Survey: Many areas still need addressed in organic livestock research

March 5, 2004: In the United States, it has only been legal to label meat as “organic” since February, 1999. The organic livestock industry is still in its infancy, but interest in organic production is growing rapidly and with interest comes responsibility. In a 9 page report released by the University of Minnesota two hundred and three participants from the U.S. and Canada responded and prioritized organic livestock research topics in ten categories.

The survey of organic livestock research needs was developed and conducted by Jim Riddle, Endowed Chair in Agricultural Systems at the University of Minnesota in September, 2003 and was designed to identify the areas in which there was the most interest and most desperate need for answers.

The results revealed two strong trends: 1) the need for a holistic “systems” approach for organic livestock research; and 2) a widespread need for improved processing, handling, and distribution systems for approved inputs (feed, feed supplements, and medications) and for organic livestock products. As one commenter stated, “It is not enough to have a farm where organic hay is grown.”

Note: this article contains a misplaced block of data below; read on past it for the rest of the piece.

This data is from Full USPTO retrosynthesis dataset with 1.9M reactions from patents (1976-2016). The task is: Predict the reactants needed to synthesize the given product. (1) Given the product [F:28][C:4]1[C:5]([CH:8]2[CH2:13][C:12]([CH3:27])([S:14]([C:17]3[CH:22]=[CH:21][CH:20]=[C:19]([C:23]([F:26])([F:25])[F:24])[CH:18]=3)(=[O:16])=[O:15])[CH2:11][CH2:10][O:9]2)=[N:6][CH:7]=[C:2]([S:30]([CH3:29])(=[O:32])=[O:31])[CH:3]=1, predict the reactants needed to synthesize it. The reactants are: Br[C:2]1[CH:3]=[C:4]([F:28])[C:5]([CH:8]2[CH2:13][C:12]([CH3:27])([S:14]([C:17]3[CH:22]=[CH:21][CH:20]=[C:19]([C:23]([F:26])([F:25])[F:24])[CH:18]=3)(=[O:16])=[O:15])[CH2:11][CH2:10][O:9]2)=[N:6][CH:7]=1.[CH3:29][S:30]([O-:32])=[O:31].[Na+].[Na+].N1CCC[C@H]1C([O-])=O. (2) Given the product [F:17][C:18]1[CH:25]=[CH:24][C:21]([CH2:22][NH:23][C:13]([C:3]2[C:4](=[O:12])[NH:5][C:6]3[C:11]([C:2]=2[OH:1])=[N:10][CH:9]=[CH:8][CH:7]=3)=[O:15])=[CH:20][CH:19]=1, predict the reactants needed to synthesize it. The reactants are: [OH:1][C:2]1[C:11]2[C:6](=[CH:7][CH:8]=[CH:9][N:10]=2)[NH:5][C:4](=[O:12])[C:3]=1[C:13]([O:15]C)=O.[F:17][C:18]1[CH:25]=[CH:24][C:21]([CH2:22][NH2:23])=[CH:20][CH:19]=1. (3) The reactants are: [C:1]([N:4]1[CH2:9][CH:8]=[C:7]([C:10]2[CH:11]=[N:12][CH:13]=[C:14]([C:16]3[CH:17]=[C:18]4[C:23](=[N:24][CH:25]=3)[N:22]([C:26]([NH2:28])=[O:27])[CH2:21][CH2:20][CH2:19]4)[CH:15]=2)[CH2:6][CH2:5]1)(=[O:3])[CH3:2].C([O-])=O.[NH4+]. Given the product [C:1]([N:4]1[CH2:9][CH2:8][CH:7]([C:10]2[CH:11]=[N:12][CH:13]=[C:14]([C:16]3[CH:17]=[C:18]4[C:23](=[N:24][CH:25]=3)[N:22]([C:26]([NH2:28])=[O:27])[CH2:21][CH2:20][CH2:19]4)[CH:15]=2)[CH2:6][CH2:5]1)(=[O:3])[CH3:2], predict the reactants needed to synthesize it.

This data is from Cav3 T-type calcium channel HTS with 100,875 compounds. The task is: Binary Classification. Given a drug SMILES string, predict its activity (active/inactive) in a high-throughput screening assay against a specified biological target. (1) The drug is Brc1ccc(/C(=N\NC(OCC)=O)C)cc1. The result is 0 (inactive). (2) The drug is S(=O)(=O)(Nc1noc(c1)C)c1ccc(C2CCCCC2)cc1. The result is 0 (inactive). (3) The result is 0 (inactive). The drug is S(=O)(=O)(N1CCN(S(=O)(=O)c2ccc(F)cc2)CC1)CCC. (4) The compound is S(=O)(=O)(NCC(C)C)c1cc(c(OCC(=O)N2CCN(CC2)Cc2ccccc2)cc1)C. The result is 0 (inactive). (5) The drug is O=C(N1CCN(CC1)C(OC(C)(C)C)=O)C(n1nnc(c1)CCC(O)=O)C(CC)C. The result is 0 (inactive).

Consumer demand for organic products growing has been growing at over 20 percent per year. The number of certified organic beef cattle, milk cows, hogs, pigs, sheep, and lambs was up nearly four-fold since 1997; and up 27 percent from 2000 to 2001. Certified organic poultry – including laying hens, broilers, and turkeys – showed even higher rates of growth during this period. (Source: USDA Economic Research Service).

The complete survey can be found at:

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